Executive dysfunction disorders and reasonable accommodation

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Posted by Legal Team On November 1, 2019

Some people just seem to have it all together. They can easily plan a project at work from start to finish, are organized, efficient and self-directed.

People with executive dysfunction can only dream of doing the same. Executive functioning issues can occur on their own or as part of another condition. It’s common among people who aren’t neuro-typical, like those with autism, attention deficient disorder (ADD), post-traumatic stress disorder (PTSD), depression and anxiety. It is also associated with many physical disorders, including psoriatic arthritis, multiple sclerosis and lupus. When someone has an executive function disorder they may have trouble:

  • Seeing the steps needed to accomplish even simple projects
  • Following multi-part instructions
  • Setting clear or obtainable goals
  • Juggling more than one task
  • Listening or paying attention
  • Staying focused and organized
  • Regulating their emotions or impulses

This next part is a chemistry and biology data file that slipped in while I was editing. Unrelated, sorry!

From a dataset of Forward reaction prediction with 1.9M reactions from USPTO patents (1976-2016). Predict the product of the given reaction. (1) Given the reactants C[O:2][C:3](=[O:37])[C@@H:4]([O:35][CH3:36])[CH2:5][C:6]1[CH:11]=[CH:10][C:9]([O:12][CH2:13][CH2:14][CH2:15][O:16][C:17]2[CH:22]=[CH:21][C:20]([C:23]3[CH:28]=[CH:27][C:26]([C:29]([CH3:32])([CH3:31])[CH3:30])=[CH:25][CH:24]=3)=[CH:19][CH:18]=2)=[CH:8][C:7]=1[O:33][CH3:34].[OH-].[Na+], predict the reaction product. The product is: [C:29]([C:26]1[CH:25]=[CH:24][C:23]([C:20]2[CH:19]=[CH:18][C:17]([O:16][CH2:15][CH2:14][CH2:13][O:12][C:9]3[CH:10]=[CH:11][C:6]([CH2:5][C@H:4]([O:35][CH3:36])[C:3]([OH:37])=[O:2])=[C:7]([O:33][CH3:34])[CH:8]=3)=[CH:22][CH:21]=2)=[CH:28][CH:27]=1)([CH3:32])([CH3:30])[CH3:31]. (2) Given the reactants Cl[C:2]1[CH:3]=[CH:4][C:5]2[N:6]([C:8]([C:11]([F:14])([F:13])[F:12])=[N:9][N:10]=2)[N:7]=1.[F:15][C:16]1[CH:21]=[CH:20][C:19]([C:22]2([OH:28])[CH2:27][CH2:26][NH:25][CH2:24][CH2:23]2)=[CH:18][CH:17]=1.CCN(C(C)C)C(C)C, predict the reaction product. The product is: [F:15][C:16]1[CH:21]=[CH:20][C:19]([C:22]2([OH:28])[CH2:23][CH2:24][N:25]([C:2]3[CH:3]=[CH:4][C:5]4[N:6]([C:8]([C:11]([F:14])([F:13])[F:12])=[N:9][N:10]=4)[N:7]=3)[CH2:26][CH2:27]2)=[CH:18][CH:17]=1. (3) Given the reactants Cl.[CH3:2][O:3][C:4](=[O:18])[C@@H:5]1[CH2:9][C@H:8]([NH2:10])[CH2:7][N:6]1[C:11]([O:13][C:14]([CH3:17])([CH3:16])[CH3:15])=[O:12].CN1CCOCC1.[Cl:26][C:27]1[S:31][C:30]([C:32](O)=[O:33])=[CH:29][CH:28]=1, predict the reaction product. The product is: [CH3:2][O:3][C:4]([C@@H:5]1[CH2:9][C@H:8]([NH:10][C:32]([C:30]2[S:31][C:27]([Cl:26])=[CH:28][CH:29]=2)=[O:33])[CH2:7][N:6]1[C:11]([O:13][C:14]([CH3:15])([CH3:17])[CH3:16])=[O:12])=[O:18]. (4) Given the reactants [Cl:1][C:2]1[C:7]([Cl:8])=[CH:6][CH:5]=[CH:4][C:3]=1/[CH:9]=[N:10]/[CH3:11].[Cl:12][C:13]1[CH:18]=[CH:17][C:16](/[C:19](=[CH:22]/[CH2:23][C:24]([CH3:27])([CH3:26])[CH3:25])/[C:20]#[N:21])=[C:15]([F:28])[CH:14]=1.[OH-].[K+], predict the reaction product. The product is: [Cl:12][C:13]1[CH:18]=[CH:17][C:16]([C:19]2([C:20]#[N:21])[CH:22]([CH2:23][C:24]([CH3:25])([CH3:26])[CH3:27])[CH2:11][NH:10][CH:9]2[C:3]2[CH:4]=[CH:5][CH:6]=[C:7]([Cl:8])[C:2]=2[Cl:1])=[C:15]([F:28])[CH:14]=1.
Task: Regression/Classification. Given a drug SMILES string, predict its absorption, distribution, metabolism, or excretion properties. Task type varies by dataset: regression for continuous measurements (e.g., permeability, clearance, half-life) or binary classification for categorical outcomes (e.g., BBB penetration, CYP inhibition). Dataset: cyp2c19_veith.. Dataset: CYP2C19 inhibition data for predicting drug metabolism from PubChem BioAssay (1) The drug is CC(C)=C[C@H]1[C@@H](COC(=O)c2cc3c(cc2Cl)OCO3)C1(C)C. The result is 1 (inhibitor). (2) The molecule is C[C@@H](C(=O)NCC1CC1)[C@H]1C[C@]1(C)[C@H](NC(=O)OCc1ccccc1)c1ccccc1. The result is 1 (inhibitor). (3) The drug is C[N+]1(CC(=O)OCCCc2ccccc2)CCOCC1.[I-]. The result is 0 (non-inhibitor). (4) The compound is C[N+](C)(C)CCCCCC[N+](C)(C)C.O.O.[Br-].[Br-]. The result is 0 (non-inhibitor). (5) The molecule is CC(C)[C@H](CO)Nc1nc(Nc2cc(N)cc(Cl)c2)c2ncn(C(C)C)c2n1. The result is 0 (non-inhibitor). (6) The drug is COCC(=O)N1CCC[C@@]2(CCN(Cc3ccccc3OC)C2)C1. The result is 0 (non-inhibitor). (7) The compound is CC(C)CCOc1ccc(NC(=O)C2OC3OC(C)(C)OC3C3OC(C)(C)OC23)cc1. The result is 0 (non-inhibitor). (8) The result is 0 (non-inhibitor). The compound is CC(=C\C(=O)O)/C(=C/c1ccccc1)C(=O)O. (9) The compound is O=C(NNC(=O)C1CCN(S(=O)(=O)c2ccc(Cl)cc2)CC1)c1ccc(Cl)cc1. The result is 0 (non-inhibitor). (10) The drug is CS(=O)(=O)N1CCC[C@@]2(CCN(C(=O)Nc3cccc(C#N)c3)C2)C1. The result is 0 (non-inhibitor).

• Getting started on a task and staying on track
  • Accessing their short-term memory

Executive functioning issues can be incredibly frustrating for a worker because they can’t help their condition but are often treated as if they are inattentive or “slacking.”

A few accommodations in the workplace can make a world of difference. People with executive dysfunction often benefit from things like:

  • Checklists and color-coded filing systems
  • Extra time to complete a task
  • Flexible scheduling
  • Anti-distraction tools, including headphones, cubical doors or shields, and white noise machines
  • Organizational software
  • Written instructions, with steps
  • Planners and calendars
  • Reminders and job coaching

The trick, for many, is getting their employer (and co-workers) to show a little understanding of their condition and specific needs. Many also experience push-back when they ask for accommodations because executive dysfunction is poorly understood. Employers may wrongly assume that it is something that the employee can control with just a little more effort.

If you’re having trouble obtaining reasonable accommodations for your executive functioning disorder, you may need to find out more about your legal options.